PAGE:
Identity-First vs Person-First Language

Currently a hot topic of debate, it’s acknowledged that neurodiverse language is supportive, doesn’t judge, and is inclusive. The vast majority of people who are neurodivergent prefer to use identity-first language such as “autistic people”, instead of saying “people with Autism”.

That said, there are arguments for both. In many cases, it depends on the diagnosis. Some people believe this comes down to the terminology currently in existence. For example, it’s impossible “to be ADHD” grammatically. Yet, Attention Deficit Hyperactivity Disorder (ADHD) is a diagnosis of a condition where there is a known scientific cause (dopamine regulation affects how the brain functions).

Compare this with Autism Spectrum Disorder, which doesn’t have a known cause. It’s considered more a term to describe a combination of personality traits caused by a variation in the human genome. These traits result in a mindset that differs from the norms established by society.

neurodiversity multi colored brains on black background

No two brains are the same, and when it comes to being neurodivergent, creativity breeds innovation

How Can We All Support Neurodiversity?

Easy. Embrace it.

It is that simple. It doesn’t matter whether you believe you are neurodivergent yourself, or you know someone who is. What matters is that when people ask “what is neurodiversity?”, we support each other and learn to embrace neurodiversity for its strengths, as well as supporting its weaknesses.

Did you know that Ingvar Kamprad, Ikea’s owner and chairman had ADHD and Dyslexia and struggled with product codes? Instead of using random letters and numbers, he named every product range based on the names of materials used and Scandanavian locations.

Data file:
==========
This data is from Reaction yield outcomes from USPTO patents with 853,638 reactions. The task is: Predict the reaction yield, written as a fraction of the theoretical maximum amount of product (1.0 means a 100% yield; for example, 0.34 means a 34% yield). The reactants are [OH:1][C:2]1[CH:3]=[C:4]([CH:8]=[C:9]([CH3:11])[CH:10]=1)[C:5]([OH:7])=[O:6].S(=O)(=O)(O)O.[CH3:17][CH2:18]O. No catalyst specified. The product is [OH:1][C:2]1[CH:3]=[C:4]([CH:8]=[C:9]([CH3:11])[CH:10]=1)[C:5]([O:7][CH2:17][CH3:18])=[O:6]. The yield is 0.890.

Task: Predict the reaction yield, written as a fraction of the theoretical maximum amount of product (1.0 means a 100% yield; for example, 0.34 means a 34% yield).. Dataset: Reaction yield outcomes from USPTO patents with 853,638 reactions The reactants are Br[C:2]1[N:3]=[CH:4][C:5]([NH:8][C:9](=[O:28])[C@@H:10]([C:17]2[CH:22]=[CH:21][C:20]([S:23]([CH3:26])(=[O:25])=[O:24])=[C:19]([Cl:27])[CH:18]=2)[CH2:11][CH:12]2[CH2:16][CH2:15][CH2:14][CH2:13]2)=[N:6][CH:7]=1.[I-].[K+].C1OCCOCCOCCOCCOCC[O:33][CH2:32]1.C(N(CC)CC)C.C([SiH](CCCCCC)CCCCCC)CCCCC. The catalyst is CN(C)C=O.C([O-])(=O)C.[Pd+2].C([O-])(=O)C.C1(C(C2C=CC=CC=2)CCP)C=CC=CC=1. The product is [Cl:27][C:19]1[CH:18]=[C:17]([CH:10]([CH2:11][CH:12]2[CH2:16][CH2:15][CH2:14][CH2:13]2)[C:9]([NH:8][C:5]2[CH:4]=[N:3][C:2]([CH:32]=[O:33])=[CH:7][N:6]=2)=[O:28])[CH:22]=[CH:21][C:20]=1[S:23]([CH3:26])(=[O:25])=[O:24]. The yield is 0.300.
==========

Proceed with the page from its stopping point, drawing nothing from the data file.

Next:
Kamprad may not have known until later in life that he was neurodivergent, but his struggles didn’t hold him back. He overcame them by finding a solution to a problem that never should have been a problem in the first place.

About This Guide

We’ve tried to keep the language easy to understand for anyone neurodivergent. But also, we want to make it inspiring and informative for anyone who wants to know more, as well. So, stick with us, and we’ll work through this complicated world together so nobody is asking “What is neurodiversity?” anymore!

Keep reading for more inspiring content to learn about the wonderful world of neurodiversity!

Disclosure: Every time you click on a link on our site, we may get a small commission paid to us. We do this to keep the content free-to-read. If you're privacy focused, you can support the site by using Brave Browser and BAT tokens - We're verified creators! Thank you for helping us showcase the future of neurodivergent talent.

What's your reaction?

In Love
Not Sure
Rob Butler
30-Something Millennial with ADHD and suspected Autistic and Dyspraxic. Thought leader behind this website. Big visions of a better future for everyone, but forgets where he is half the time.Loves Rugby, his kids, and anything silly. Hates U2 and Marmite.

You may also like

Leave a reply